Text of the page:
How to Prepare for Your Next Network War Room Debate - Part 2
October 24, 2018

Jay Botelho
LiveAction

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Whether proactive or reactive in nature, war room sessions fundamentally come down to problem solving. But the ultimate goal is to eliminate these sessions altogether.

Start with How to Prepare for Your Next Network War Room Debate - Part 1

However, sometimes problems still happen no matter how proactive you are. If you have to go to the war room, and you want to win, here are some key tips:

Populate the room wisely and sparingly

The old adage about the bigger the group, the less work gets done certainly holds true for the war room. You want all critical functions represented, but with a single representative. If someone needs access to their teams for more details, they should report back, not drag more participants into the meetings.

Define roles and responsibilities

Clearly define roles and responsibilities for the war room. In most cases, the primary responsibility is to develop a comprehensive proposal to present to executive management. When done well, the execs shouldn't even need to participate. The right team should be able to deliver a rock-solid proposal, regardless of whether the driving force is project-focused or response-focused.

Bring data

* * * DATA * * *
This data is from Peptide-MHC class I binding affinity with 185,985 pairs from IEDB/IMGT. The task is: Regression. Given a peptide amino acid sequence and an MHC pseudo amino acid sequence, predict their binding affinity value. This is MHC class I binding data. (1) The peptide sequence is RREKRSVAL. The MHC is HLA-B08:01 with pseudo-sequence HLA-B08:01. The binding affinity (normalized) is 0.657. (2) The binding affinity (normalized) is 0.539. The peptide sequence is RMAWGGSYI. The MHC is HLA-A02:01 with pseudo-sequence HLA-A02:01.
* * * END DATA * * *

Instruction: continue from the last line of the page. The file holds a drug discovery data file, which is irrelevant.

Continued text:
Bring all the data you have and be prepared to share it. There are no secrets in the war room. All corporate politics must be put aside for a successful resolution. Remove blinders regarding available data. For example, when dealing with a security issue, don't forget to involve the network team. They often have critical data that's overlooked, at least in the beginning of the situational analysis.

Know the end game

Have an idea of the ultimate win-win outcome before you enter the war room. This is probably easier when the situation is project-focused vs. response-focused, but it's critical either way.

Involve PR experts

Involve PR experts for events that will impact the external perception of the brand. This is extremely important when dealing with response-focused issues, especially security breaches. External communication is a legal requirement for security breaches, and you need to get it right. It's the responsibility of the entire team to craft an accurate and complete response, but it's best for all communication to funnel through a single PR representative.

Plan to communicate only once

Analyze ALL the data and get the full extent of the problem isolated as early as possible. Communicate as clearly as you can. A great example of what not to do would be the Equifax breach, where the initial breach announcement was made approximately 6 weeks after discovery, with news of ever-greater exposure continuing to be reported by Equifax for more than 6 months.

War rooms can be intimidating places with lots of finger pointing, blame and chaos. For the network team, having the proper visibility tools in place is a win-win. First, it helps reduce these sessions, and second, if called in to answer the bell, it gives you the data needed to properly contribute and help solve the problem quickly. When the fingers start pointing, will you be ready?

Jay Botelho is Director of Engineering at LiveAction
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